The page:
Latest Injury News and Notes from NFL OTAs

Dave Siebert, M.D.@DaveMSiebertFeatured ColumnistMay 31, 2014

Latest Injury News and Notes from NFL OTAs

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    Tony Gutierrez/Associated Press

    Unfortunately, NFL injuries have no offseason, and it looks like 2014 will be no exception.

    Late-season injuries from last year continue to limit many players, and new injuries are popping up throughout media reports every day. Even worse, multiple players may already be looking toward 2015—not 2014.

    On the other hand, quite a few recoveries from prior conditions are proceeding quite well.

    With that in mind, let's take a look around the NFL at the latest updates on some key players.

Jairus Byrd, S, New Orleans Saints (Back)

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    Associated Press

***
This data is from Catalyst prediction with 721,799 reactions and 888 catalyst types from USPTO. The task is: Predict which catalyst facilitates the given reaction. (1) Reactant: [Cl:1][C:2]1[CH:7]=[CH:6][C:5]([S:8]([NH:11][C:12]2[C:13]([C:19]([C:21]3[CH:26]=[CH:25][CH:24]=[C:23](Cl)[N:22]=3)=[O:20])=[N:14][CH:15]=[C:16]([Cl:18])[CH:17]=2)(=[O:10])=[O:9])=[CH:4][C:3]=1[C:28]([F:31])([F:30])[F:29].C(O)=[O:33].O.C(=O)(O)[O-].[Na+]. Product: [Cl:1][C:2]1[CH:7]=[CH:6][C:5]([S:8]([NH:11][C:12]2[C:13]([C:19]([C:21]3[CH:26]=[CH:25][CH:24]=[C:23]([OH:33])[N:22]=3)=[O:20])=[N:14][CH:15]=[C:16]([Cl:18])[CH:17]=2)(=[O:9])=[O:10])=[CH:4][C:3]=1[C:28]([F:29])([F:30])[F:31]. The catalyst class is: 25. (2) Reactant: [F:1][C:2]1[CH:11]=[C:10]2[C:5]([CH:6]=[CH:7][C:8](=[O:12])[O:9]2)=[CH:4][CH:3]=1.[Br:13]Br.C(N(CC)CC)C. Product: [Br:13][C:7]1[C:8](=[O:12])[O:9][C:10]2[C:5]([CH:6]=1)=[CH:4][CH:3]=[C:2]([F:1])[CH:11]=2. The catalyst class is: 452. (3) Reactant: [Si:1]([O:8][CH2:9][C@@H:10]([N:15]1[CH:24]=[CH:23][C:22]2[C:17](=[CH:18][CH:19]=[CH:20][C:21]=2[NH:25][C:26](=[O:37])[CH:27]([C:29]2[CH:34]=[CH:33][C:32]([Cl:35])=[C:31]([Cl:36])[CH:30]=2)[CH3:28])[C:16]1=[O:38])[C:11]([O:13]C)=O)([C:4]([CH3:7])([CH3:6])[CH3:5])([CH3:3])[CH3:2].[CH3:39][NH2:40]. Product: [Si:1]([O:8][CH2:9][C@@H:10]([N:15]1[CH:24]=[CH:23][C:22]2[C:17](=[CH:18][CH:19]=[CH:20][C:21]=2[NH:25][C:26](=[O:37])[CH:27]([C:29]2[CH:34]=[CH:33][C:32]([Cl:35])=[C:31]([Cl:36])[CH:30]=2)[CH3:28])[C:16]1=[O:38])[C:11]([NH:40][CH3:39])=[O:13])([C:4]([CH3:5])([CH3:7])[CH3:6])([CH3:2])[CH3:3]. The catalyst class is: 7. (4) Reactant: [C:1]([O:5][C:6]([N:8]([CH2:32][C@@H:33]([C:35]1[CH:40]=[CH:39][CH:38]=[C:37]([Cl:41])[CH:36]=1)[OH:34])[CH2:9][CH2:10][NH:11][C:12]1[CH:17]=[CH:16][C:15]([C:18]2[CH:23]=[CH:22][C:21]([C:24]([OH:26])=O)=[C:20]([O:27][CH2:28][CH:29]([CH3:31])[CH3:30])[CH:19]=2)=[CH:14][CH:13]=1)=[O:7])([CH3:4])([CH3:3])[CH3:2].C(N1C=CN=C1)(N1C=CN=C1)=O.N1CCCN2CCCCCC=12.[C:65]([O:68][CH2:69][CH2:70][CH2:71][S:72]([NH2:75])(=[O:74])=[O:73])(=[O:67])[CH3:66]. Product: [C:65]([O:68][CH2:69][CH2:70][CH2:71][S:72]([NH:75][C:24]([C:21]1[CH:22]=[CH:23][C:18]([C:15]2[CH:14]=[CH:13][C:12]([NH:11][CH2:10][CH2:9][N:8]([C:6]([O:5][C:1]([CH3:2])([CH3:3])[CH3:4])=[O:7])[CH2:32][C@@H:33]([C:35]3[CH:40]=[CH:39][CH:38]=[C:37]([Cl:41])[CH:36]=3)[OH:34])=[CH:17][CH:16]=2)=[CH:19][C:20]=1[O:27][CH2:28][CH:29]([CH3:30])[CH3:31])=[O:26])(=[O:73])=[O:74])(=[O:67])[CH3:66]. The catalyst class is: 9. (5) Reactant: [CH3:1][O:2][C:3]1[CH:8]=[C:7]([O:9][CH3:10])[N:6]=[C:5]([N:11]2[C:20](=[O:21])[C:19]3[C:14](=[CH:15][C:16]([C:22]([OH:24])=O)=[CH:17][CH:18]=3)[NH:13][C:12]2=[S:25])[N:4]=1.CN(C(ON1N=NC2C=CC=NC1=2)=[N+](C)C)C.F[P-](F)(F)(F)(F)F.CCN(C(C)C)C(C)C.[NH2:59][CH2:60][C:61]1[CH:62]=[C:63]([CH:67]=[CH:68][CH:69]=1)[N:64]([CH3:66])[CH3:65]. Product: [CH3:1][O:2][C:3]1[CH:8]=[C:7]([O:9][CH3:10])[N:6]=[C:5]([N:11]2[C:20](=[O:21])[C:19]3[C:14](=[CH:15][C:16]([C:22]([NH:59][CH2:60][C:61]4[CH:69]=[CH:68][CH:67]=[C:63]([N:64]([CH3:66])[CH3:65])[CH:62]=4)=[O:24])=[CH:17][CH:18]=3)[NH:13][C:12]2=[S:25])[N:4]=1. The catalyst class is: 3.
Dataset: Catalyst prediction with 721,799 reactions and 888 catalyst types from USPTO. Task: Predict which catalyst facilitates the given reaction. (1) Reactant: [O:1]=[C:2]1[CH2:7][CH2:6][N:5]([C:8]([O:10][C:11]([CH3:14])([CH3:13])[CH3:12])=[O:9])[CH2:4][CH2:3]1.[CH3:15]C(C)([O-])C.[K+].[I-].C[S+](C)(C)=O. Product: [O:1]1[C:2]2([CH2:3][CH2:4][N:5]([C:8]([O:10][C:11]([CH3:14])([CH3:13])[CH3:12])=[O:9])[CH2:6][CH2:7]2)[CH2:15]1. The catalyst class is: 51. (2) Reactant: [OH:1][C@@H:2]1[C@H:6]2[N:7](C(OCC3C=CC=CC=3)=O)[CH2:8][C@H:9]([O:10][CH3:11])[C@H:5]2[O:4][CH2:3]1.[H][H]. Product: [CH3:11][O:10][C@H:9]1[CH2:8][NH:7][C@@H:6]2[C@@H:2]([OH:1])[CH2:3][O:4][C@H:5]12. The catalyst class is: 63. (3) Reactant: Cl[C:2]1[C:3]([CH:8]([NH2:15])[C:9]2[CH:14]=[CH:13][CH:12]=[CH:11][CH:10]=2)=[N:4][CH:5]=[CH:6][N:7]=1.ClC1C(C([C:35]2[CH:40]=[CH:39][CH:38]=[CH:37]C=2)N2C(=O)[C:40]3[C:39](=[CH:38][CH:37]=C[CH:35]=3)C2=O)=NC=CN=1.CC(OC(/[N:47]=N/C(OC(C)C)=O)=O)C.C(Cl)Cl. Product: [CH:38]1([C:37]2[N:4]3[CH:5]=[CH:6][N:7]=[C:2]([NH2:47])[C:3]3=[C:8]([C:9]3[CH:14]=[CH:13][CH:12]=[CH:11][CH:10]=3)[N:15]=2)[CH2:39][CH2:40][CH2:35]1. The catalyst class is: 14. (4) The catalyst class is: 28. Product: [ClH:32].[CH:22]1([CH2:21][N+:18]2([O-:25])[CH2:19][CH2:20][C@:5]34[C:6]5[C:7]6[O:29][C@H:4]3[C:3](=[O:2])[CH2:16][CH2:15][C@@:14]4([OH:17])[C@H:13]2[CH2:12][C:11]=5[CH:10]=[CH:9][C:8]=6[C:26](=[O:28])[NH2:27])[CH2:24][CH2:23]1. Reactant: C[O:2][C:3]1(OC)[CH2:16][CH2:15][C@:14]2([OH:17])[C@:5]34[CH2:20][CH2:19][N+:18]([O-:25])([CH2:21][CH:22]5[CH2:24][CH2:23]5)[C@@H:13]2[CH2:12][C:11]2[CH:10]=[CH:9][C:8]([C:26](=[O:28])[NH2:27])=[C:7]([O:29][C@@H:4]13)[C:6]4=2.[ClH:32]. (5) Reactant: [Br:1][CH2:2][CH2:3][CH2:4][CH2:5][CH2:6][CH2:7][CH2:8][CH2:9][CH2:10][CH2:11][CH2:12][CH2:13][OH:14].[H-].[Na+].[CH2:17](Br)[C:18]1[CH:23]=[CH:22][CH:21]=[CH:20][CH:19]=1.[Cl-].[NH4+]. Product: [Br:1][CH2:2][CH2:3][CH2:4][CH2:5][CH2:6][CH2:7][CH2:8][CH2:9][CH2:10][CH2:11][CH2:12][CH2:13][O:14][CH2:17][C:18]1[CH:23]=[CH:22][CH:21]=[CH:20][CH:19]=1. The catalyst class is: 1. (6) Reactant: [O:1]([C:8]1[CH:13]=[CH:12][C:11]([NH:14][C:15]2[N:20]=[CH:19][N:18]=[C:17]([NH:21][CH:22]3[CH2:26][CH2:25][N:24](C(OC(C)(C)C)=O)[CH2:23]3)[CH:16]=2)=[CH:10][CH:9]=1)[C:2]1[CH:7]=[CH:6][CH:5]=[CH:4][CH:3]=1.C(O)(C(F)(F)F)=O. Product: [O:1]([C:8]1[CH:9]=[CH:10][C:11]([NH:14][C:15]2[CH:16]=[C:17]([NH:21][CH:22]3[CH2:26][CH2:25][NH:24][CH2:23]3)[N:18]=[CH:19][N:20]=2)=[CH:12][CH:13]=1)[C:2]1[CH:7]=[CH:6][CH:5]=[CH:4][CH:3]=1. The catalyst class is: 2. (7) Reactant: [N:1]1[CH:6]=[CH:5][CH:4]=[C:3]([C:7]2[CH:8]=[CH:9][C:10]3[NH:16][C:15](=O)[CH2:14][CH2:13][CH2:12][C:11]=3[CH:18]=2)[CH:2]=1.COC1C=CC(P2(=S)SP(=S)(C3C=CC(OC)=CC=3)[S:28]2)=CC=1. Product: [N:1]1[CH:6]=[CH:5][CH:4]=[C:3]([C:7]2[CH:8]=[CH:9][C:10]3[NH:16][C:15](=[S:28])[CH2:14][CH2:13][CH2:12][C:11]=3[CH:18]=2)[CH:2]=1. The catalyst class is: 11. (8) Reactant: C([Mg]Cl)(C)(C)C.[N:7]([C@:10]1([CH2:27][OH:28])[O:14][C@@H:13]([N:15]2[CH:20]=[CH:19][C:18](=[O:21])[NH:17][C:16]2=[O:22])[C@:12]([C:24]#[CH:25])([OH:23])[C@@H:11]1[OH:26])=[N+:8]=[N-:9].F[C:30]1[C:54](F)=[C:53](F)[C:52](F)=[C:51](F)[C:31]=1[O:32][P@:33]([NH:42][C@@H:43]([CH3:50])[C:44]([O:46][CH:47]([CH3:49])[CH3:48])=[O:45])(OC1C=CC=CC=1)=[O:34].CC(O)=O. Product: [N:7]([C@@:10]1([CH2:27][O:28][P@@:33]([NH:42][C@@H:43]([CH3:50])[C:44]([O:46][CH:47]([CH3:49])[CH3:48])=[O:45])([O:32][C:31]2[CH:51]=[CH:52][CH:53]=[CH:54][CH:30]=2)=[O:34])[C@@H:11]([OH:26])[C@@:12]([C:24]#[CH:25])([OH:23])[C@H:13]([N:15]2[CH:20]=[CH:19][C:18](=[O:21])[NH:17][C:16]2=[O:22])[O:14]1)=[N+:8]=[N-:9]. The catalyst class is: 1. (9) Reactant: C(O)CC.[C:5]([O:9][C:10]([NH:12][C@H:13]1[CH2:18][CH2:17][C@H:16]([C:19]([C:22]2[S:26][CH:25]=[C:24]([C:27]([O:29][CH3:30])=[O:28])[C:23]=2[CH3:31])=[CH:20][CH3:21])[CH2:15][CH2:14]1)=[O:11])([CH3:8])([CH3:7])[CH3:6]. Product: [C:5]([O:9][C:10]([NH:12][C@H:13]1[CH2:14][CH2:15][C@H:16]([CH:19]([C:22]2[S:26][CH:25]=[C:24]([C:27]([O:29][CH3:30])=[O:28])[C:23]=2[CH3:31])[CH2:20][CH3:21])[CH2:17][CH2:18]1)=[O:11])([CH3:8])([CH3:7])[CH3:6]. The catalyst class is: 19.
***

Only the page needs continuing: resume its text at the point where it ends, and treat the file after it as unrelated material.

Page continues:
As CBS Sports' Will Brinson noted in March, the New Orleans Saints pulled off a "particularly impressive" move by inking free agent Jairus Byrd to a six-year contract.

    However, the deal hit a small speed bump this week when head coach Sean Payton announced—via's Mike Triplett—Byrd needed surgery to address a "disc issue" that "had been nagging him for the past month."

    Payton added that he expects Byrd will be ready for training camp. Training camps will start in roughly two months.

    Presumably—though precise medical details are not available—the former Buffalo Bill underwent a microdiscectomy to treat a herniated intervertebral disc. Herniated intervertebral discs place added pressure on nerve roots in the lower back, causing not only back pain but often leg pain—and sometimes weakness or numbness.

    During a microdiscectomy, a surgeon trims away the herniated portion of the disc using a minimally invasive technique but leaves the rest of the disc intact—as opposed to a full discectomy and spinal fusion.

    Microdiscectomies are often extremely effective at relieving the issue, and recoveries are generally relatively short compared to the more invasive procedures. If all goes well—and if the procedure addressed relatively minor symptoms, as seems to be the case—Byrd returning for training camp as Payton suggests is a definite possibility.